Anyway, as long as he’s getting pee out I’m happy. He’s still on medication and we don’t know what the future holds. Every day we’re grateful for a good Rigel pee.

Laravel Log File Backups to S3

SnailLife does a lot of logging for debugging purposes. Aside from the general laravel.log I have separate loggers for each snail and also write logs for stuff like deleted items etc in separate files.

The problem is all the space this takes up on my Digital Ocean droplet in Laravel’s storage folder. If I leave it for a week or two it fills up and I’ll suddenly find my droplet inaccessible or some recurring commands not being able to finish properly due to insufficient space.

Instead of culling the logs more aggressively I decided to set up a backup to Amazon S3. With Laravel 5’s filesystems this ended up being a pretty simple process.

First I set up an S3 bucket called snaillife-storage with a user that has getObject, createObject, and deleteObject permissions.

I set the S3 credentials in the .env configuration file:


Note that I set the region here just in case but in reality I don’t use it. In config/filesystems.php I set up the S3 disk using these credentials (the region setting is removed. I also changed the local disk root to storage_path()):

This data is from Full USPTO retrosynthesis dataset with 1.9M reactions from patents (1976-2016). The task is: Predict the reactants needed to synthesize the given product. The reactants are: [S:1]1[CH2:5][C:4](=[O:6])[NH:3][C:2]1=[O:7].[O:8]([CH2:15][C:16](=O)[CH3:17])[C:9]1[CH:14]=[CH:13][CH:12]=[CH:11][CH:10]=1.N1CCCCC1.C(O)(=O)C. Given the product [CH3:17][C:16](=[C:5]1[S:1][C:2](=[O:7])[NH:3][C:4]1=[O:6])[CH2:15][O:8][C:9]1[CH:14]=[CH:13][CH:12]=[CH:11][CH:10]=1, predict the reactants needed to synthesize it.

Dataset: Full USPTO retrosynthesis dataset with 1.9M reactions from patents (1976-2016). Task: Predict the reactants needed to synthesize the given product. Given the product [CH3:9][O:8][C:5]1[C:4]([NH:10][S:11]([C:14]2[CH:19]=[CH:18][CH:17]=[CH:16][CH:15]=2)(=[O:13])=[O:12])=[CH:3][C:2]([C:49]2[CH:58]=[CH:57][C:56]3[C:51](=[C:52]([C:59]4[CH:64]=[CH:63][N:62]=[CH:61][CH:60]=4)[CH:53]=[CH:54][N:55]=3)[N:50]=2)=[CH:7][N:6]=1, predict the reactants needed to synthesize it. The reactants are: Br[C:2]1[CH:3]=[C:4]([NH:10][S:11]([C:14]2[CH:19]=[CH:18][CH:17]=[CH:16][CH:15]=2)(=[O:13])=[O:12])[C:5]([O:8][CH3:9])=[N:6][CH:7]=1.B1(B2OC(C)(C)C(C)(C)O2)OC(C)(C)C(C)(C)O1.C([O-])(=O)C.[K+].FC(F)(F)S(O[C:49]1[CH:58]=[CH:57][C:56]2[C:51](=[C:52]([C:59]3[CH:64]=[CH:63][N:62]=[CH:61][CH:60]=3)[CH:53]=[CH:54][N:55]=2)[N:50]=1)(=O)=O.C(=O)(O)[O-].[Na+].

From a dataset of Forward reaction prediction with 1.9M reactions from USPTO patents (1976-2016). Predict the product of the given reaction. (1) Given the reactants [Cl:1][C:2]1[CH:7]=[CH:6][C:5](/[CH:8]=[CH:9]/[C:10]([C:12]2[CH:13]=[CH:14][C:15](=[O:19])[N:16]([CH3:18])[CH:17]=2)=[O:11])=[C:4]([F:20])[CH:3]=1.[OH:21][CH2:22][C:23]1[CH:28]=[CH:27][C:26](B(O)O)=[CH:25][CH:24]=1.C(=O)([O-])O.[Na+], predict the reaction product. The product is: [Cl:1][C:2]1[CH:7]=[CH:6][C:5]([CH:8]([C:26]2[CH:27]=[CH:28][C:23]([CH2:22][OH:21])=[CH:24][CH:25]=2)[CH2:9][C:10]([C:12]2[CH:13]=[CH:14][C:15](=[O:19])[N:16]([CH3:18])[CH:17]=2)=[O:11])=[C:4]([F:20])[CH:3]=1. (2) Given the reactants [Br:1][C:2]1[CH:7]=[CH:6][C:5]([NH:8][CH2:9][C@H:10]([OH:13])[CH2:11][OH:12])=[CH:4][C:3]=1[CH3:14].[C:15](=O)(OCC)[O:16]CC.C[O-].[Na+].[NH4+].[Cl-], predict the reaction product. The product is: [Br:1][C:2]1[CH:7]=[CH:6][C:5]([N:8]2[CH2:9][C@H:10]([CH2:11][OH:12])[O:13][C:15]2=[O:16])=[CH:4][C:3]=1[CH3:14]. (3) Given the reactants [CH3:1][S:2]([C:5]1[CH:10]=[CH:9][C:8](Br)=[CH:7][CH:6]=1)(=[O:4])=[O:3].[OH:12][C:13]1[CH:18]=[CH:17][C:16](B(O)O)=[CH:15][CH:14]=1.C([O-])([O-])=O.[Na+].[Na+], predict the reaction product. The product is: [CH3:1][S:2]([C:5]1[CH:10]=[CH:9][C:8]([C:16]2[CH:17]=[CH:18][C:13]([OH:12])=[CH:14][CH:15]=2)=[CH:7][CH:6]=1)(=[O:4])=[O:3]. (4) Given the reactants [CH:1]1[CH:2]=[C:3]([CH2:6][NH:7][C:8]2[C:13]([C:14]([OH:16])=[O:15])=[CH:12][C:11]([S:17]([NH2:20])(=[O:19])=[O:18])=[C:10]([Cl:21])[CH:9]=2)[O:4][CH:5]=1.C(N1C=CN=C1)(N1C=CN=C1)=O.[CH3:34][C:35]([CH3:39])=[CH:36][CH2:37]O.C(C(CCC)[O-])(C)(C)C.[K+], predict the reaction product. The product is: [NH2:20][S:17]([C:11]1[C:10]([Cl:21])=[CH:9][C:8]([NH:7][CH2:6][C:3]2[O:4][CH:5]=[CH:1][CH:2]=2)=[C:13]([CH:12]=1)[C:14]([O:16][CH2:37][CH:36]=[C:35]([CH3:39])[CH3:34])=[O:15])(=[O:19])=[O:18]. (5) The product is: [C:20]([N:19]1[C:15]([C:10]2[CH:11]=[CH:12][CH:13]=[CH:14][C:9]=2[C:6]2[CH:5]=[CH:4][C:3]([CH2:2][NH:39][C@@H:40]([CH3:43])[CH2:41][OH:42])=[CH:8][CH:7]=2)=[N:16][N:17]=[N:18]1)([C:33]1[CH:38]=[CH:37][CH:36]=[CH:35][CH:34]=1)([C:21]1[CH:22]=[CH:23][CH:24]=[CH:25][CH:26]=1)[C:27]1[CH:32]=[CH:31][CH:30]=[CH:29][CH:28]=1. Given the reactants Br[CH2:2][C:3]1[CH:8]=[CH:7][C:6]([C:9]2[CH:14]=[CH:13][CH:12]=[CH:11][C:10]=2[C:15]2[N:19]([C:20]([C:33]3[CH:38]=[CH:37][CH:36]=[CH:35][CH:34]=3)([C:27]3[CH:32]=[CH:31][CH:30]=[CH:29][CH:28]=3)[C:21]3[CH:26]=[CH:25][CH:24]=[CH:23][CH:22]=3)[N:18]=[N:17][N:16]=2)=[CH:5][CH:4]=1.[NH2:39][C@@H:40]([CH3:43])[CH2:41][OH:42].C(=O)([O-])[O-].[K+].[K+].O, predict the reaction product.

'local' => [
  'driver' => 'local',
  'root'   => storage_path(),

's3' => [
  'driver' => 's3',
  'key'    => env('S3_KEY'),
  'secret' => env('S3_SECRET'),
  'bucket' => env('S3_BUCKET'),

Then I made a new artisan command called BackUpLogs:

<?php namespace App\Console\Commands;

use Illuminate\Console\Command;
use Storage;
use Log;
use Carbon\Carbon;
use App;

class BackUpLogs extends Command {

     * The console command name.
     * @var string
    protected $name = 'BackUpLogs';

     * The console command description.
     * @var string
    protected $description = 'Back up logs to Amazon S3';

     * Execute the console command.
     * @return mixed
    public function handle()
        if (!App::isLocal()) {
            $localDisk = Storage::disk('local');
            $localFiles = $localDisk->allFiles('logs');
            $cloudDisk = Storage::disk('s3');
            $pathPrefix = 'snailLogs' . DIRECTORY_SEPARATOR . Carbon::now() . DIRECTORY_SEPARATOR;
            foreach ($localFiles as $file) {
                $contents = $localDisk->get($file);
                $cloudLocation = $pathPrefix . $file;
                $cloudDisk->put($cloudLocation, $contents);
        else {
            Log::info('BackUpLogs not backing up in local env');

Note that the directory you specify in $localDisk->allFiles($dir) should be relative to the root path of the local disk - an absolute path does not work.

In Kernel.php I set this to run every hour:

$schedule->command('BackUpLogs')->cron('5 * * * *');

So now every hour all the files in my storage/logs directory are backed up to my S3 bucket and deleted from the local disk.